Airway: Anatomic changes of obesity that affect the airway include limitation of movement of the atlantoaxial joint and cervical spine by upper thoracic and low cervical fat pads; excessive tissue folds in the mouth and pharynx; short thick neck; suprasternal, presternal, and posterior cervical fat; and a very thick submental fat pad. All these factors contribute to potential difficult airway management. Even with the presence of these anatomic and pathologic changes, the magnitude of BMI does not seem to have much influence on the difficulty of laryngoscopy. Such difficulty correlates better with increased age, male sex, temperomandibular joint (TMJ) pathology, Mallampati classes 3 and 4, history of obstructive sleep apnea (OSA), and abnormal upper teeth (7).
Determinants of Dosing for Intravenous Drugs in the Obese Patients:
The volume of the central compartment in which drugs are first distributed remains unchanged in obese patients, but absolute body water content and lean body and adipose tissue mass are increased, affecting lipophilic and polar drug distribution. The volume of distribution (VD) in obese patients is affected by reduced total body water, increased total body fat, increased lean body mass (LBM), altered protein binding, increased blood volume, increased cardiac output, increased blood concentrations of free fatty acids, triglycerides, cholesterol, and alpha-1-acid glycoprotein, lipophilicity of the drug, and organomegaly. Increased distribution of a drug prolongs its elimination half-life even when clearance is unchanged or increased.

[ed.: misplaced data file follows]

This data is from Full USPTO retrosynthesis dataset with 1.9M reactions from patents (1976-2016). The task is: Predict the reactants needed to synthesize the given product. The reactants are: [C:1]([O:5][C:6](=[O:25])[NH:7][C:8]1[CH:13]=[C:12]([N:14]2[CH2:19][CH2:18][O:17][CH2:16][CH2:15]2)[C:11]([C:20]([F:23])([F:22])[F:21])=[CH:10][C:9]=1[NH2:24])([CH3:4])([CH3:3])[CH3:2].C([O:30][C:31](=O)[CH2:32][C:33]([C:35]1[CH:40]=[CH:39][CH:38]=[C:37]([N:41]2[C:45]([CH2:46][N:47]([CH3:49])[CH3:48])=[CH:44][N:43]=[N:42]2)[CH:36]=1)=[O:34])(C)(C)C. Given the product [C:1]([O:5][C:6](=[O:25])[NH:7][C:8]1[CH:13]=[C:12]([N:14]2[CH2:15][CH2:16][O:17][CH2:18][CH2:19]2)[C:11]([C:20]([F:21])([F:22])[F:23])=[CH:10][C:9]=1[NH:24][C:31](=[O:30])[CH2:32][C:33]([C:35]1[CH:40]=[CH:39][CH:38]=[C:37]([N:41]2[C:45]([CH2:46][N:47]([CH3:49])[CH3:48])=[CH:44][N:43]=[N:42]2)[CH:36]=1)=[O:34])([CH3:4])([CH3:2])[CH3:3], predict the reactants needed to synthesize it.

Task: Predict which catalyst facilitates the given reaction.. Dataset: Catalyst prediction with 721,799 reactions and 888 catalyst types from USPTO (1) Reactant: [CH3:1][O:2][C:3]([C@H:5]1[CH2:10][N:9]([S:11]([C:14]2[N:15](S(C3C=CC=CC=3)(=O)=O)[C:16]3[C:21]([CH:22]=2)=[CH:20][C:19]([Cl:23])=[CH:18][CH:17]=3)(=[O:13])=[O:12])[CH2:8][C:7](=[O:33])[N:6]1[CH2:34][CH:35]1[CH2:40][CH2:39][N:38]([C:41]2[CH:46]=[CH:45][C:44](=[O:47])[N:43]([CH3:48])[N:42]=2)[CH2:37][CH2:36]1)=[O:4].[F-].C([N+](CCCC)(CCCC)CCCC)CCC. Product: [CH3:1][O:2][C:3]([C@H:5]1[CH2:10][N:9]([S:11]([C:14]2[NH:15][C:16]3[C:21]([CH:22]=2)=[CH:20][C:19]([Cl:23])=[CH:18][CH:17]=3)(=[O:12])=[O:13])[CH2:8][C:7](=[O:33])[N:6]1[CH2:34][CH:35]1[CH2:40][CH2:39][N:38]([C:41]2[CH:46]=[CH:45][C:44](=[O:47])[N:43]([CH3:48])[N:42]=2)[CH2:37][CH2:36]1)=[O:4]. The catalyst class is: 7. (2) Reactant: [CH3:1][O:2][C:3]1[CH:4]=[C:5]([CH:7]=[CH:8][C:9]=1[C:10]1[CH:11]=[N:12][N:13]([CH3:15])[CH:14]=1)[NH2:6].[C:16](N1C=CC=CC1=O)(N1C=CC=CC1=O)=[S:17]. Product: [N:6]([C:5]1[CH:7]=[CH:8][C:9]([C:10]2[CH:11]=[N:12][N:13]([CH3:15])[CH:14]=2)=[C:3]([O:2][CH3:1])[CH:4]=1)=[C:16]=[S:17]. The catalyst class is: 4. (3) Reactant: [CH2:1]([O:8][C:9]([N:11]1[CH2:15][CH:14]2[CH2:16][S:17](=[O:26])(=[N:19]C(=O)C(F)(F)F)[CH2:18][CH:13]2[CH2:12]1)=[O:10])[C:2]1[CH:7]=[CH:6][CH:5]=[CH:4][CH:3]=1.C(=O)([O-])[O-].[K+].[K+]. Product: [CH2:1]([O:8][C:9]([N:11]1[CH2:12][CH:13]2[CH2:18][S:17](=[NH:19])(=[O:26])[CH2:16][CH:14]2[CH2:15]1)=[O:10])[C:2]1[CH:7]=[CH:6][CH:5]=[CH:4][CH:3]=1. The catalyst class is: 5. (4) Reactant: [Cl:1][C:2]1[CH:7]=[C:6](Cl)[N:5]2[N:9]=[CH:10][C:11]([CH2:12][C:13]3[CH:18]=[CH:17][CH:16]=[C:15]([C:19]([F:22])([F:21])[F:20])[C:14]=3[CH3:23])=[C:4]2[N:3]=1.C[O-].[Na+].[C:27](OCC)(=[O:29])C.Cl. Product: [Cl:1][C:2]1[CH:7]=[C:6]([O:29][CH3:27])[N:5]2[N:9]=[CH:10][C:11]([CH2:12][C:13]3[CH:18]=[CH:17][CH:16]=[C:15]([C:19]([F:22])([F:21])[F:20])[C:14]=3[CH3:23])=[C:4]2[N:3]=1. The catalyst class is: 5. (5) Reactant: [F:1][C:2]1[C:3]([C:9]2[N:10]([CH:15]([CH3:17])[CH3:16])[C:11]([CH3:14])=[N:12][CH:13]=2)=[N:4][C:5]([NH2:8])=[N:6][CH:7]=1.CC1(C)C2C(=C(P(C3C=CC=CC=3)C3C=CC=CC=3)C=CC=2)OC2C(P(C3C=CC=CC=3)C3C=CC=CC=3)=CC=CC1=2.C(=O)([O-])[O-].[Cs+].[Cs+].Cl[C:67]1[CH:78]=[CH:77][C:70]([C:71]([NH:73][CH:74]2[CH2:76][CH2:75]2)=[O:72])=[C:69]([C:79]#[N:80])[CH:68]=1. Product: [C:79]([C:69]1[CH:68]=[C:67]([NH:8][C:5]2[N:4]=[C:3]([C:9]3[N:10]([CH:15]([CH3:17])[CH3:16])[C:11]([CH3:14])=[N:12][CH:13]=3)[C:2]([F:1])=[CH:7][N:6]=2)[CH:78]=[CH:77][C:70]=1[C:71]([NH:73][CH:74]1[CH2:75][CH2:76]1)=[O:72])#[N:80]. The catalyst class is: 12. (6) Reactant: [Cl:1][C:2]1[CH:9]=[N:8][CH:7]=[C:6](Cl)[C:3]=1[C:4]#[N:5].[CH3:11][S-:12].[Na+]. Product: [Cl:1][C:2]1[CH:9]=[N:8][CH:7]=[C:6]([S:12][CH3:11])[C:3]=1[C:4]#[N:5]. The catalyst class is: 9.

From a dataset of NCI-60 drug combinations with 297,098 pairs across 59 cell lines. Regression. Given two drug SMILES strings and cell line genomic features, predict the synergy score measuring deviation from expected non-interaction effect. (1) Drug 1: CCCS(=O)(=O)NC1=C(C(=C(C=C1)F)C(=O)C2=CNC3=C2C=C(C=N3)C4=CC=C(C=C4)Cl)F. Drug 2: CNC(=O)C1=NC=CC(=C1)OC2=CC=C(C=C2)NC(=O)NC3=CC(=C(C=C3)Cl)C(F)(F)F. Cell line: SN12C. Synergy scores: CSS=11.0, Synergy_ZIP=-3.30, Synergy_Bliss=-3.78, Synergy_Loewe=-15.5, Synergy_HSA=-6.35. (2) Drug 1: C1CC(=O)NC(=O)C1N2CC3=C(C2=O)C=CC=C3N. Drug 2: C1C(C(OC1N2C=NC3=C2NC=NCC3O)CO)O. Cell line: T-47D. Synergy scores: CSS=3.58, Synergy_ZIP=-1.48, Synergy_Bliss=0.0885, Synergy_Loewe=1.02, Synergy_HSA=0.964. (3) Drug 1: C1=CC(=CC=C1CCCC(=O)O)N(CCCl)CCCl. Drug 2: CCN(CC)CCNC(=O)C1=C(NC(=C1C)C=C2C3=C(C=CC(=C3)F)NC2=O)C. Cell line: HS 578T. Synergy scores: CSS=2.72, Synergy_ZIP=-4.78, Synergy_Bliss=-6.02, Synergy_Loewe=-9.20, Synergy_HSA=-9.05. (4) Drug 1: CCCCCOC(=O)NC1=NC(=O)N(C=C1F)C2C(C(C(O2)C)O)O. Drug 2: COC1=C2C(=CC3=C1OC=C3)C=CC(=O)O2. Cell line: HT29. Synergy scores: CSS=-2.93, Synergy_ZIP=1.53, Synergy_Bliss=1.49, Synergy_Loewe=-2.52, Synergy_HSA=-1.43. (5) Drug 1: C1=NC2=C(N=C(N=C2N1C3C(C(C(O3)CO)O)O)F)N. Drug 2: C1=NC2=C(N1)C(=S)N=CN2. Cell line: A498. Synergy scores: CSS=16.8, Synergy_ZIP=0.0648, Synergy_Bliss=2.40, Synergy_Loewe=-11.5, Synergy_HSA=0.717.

Specific Intravenous Agents (8):
|Systemic clearance and VD at steady state correlates well with TBW. High affinity for excess fat and other well-perfused organs. High hepatic extraction and conjugation relates to TBW.|
|Thiopental||TBW||Increased VD. Increased blood volume, cardiac output, and muscle mass. Increased absolute dose. Prolonged duration of action.|